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Supporting Employees During a Potentially Lonely Holiday Season

The COVID-19 pandemic has changed many aspects of daily life—including how employees celebrate the holidays. The Centers for Disease Control and Prevention (CDC) urged all Americans to avoid gathering and traveling for the Thanksgiving holiday, and these sentiments will likely apply to future holiday celebrations as well. This may include—but is not limited to—Hanukkah, Christmas, Kwanzaa and New Year’s Eve. Although following the CDC’s advice is essential to prevent the spread of COVID-19, canceling trips and holiday plans can make for a lonely holiday season for many employees. This article discusses ways to support employees during this unprecedented holiday season.

Employee Mental Health and the Holidays

The holiday season is traditionally a stressful one for employees in general, but employees will likely be more stressed out this year due to the COVID-19 pandemic and having to cancel holiday plans. After almost a full year of disruption and uncertainty, many employees have experienced stress and disappointment, which could be negatively affecting their overall health. A report from Limeade, an employee experience software company, found that: - Forty-nine percent of employees have less energy to participate in non-work-related activities. - Forty-two percent of employees have trouble sleeping. - Forty-two percent of employees are less interested in socializing with friends.

In addition, about one-third of employees reported consuming more alcohol or using other substances more than usual to cope with their stress. These unhealthy coping mechanisms could affect employees’ personal and professional lives, which makes it all the more important to support them. An employer’s role is to support employees—including their mental health and well-being. That support is even more important during a global pandemic and an unprecedented holiday season, as employees may be struggling to cope with the uncertainty.

Best Practices for Supporting Employees

How you choose to support employees during this stressful and potentially lonely holiday season depends upon your organization’s values, culture and budget. However, there are a handful of low- to no-cost ways you can provide support. This includes the following best practices: Connect with employees. Intentionally check in with direct reports on a regular basis and simply ask, “Are you OK?” The best way to help employees is to start by asking how they are doing. Employees may choose not to engage, and that’s fine too, but it’s important to approach that conversation. Additionally, consider asking what kind of support would be helpful to your employees, and reinforce that the door is open if and when they’d like to talk.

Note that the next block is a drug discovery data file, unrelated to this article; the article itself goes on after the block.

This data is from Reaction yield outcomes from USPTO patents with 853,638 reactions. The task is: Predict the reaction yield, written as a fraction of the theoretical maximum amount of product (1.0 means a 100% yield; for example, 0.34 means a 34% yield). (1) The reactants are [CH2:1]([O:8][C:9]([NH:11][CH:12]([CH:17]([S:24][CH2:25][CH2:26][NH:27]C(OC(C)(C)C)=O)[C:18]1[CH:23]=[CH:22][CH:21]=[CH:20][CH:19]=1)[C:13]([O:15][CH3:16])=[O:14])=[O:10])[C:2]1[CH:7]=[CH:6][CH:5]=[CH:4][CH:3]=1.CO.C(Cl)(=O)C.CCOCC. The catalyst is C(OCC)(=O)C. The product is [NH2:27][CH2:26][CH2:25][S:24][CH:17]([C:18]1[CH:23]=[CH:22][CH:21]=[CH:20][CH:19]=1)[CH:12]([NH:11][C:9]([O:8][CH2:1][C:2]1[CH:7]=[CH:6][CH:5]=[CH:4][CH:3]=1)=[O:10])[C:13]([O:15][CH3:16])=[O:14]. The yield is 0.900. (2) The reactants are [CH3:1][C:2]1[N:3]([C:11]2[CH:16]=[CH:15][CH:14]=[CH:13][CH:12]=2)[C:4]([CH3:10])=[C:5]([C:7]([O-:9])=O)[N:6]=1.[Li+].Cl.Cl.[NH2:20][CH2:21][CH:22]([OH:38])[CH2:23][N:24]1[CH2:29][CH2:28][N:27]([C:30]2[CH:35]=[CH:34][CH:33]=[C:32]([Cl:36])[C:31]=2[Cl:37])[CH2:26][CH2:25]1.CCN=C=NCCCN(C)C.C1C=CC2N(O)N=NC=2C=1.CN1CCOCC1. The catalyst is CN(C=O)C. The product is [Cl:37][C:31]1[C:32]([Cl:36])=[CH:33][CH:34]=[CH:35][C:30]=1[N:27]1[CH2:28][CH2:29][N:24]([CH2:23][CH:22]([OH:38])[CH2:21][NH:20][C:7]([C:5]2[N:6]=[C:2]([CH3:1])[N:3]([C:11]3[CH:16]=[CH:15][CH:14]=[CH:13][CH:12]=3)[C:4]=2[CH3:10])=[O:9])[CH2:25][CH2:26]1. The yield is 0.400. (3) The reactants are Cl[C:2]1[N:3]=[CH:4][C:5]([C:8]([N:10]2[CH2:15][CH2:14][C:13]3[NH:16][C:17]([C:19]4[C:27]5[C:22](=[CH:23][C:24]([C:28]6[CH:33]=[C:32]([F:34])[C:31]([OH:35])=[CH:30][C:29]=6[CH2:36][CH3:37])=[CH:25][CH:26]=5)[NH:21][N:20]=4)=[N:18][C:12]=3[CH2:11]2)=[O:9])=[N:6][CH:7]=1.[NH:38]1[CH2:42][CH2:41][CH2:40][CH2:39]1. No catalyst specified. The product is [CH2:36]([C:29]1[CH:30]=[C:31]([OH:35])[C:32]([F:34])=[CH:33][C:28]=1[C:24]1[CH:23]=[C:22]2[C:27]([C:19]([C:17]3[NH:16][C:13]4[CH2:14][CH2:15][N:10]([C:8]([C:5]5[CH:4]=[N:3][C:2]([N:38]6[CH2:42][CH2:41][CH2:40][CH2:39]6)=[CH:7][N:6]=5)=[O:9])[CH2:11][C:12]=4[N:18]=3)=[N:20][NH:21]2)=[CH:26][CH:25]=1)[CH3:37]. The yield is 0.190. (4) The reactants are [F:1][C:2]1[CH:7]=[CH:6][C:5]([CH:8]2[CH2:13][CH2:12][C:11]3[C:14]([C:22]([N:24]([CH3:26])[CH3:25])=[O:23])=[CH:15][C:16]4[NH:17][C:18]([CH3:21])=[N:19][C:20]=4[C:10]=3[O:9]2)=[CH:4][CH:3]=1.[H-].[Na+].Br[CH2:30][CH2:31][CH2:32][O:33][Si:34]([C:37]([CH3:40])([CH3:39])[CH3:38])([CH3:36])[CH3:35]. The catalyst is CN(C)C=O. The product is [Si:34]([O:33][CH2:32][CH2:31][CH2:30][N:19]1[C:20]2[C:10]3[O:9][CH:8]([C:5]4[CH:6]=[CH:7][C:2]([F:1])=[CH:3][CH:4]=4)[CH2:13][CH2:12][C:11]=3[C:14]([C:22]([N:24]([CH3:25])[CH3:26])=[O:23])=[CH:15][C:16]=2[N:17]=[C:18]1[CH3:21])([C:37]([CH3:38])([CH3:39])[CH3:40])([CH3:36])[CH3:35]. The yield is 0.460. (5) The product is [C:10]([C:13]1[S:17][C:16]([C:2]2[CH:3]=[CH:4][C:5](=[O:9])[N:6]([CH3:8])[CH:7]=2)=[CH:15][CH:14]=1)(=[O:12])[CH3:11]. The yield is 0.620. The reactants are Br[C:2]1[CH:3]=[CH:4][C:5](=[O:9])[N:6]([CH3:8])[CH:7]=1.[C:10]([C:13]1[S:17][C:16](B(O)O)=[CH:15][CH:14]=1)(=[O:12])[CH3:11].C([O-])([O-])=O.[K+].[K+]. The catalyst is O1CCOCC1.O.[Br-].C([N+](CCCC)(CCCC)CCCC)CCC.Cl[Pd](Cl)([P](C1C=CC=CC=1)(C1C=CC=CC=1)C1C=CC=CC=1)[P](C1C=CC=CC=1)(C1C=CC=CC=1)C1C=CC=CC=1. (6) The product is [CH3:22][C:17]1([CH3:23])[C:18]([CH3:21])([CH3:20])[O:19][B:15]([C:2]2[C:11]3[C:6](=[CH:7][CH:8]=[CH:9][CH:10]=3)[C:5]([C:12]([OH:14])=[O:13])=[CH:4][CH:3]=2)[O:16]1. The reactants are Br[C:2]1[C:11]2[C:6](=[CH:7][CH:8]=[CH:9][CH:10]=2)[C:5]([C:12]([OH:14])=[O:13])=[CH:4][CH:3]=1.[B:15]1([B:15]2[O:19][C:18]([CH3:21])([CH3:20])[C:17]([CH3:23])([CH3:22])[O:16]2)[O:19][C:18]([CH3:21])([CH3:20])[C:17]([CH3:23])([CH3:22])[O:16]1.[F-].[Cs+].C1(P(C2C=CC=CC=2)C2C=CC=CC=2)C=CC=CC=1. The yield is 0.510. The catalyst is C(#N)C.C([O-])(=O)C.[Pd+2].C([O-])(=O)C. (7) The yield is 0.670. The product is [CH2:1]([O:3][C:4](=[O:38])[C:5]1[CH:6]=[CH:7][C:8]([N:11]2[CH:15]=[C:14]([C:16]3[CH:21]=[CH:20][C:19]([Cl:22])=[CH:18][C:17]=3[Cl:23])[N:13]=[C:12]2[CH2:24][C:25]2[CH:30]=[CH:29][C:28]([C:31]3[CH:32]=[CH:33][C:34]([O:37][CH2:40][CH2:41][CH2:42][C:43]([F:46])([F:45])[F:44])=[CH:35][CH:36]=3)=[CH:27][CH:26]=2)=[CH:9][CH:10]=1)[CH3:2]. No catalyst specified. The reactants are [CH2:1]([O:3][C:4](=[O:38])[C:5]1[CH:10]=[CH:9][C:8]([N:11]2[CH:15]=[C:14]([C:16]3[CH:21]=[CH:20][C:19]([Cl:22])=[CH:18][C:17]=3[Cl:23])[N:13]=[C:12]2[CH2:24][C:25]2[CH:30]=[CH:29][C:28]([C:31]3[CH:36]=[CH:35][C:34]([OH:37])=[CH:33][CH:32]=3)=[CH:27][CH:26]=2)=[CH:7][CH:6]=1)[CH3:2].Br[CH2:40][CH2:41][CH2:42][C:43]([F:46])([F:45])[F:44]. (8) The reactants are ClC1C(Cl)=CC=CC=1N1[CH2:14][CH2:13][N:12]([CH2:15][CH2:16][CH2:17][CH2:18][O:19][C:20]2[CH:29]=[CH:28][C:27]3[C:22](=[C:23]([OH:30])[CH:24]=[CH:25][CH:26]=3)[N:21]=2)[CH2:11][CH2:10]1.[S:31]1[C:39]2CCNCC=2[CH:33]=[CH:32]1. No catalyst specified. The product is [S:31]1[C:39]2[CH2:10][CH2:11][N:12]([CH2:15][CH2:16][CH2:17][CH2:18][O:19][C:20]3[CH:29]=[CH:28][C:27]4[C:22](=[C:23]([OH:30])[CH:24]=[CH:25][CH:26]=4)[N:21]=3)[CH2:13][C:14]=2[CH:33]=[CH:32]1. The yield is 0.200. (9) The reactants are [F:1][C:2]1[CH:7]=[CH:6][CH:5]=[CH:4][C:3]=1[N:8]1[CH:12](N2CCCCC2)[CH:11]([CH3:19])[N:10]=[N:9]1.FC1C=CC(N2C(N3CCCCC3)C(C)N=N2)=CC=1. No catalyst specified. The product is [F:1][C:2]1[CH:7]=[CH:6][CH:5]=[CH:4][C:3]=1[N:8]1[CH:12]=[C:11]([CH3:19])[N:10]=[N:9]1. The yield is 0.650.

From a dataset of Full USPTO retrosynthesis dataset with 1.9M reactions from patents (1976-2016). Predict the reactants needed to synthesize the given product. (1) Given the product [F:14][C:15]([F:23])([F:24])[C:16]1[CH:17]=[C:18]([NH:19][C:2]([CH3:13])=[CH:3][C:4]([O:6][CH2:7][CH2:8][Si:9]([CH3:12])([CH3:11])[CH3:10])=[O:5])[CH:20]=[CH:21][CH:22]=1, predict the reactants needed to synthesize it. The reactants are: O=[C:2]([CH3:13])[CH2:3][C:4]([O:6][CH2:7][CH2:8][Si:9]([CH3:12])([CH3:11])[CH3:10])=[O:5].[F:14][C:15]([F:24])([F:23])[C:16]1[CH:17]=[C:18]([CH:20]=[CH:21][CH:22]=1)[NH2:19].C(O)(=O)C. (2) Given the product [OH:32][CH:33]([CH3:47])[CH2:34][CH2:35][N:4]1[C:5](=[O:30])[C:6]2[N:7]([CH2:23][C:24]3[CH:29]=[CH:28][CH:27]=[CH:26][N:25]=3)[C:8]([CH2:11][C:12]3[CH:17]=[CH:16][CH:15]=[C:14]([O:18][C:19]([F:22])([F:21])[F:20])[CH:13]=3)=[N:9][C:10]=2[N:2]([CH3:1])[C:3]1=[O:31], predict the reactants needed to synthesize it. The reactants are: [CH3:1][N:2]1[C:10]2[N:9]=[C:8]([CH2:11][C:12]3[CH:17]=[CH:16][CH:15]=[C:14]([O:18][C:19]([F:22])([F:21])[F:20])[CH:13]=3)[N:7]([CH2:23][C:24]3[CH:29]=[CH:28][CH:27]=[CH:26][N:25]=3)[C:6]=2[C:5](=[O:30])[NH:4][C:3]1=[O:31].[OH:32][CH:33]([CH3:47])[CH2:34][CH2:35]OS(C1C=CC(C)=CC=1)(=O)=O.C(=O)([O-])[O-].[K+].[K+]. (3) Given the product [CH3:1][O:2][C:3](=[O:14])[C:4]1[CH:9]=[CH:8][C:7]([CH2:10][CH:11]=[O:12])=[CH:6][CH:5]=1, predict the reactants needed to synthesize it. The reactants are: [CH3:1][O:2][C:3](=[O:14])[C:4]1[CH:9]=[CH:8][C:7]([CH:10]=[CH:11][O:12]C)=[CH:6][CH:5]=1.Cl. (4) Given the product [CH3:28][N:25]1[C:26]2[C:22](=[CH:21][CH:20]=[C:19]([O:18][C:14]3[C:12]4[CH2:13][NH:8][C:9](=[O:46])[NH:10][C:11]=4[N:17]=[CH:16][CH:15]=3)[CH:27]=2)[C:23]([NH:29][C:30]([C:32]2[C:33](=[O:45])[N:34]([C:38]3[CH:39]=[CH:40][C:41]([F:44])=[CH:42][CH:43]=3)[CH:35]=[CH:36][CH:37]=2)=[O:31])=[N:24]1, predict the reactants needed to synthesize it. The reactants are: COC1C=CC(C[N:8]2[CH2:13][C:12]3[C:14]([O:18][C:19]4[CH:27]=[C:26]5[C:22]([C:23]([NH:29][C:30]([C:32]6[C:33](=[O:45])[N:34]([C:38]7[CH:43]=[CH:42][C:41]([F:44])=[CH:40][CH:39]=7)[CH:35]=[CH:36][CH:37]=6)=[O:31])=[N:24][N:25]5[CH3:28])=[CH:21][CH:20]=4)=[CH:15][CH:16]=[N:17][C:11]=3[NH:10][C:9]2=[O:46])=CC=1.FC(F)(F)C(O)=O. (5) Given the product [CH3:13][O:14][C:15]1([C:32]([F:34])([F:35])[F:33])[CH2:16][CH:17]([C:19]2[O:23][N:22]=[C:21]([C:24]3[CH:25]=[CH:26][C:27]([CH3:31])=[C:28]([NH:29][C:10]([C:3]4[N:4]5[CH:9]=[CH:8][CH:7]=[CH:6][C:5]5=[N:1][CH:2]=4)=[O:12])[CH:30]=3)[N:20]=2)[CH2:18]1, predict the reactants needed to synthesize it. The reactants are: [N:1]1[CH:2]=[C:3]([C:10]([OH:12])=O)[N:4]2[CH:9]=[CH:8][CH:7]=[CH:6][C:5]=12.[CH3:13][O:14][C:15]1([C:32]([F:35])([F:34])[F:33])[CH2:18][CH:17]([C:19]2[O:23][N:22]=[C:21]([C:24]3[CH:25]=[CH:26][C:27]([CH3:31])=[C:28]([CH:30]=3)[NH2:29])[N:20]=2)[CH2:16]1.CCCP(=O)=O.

• Model healthy behaviors. To be a good example to other employees, prioritize self-care and set boundaries. Be vocal and open about what you’re doing to take care of yourself and avoid burnout.

  • Be vulnerable. To help decrease the stigma of mental health challenges, be transparent about personal struggles or experiences. Doing so can help other employees feel comfortable talking about how they’re truly doing during the pandemic and this holiday season.

  • Host a virtual holiday event. If your budget and workload allow, consider hosting a virtual holiday event. By offering a safe way to celebrate the holidays, you may help employees combat feelings of loneliness or disappointment if they have to cancel their own personal holiday plans. Some simple virtual holiday celebration ideas include:

o Virtual mixers designed for multiple conversations to take place at once, rather than one big video conference

o Ugly sweater contests

o Holiday karaoke events

o Gingerbread house building and decorating activities

o Wine and cheese parties

o Online escape rooms

o Trivia contests

o Virtual gift exchanges

  • Communicate regularly. Help remove unnecessary stress by setting expectations about workloads and clarifying any modified work hours and norms. Strive for weekly communications from the organization to inform employees about company news and updated policies related to the pandemic.

  • Highlight available resources. Last but not least, it’s important to make employees aware of available mental health resources and encourage them to use such offerings. The most commonly desired workplace features are an open and accepting culture, clearer information about where to go or who to ask for support, and training to help managers have productive behavioral health conversations.

Remember, everyone’s situation is different, so it’s important to remain sensitive to the fact that some employees may be carrying on as usual during these times, while others may be struggling. Avoid calling out specific employees and make sure to keep any conversations about an employee’s mental health or stressors confidential.


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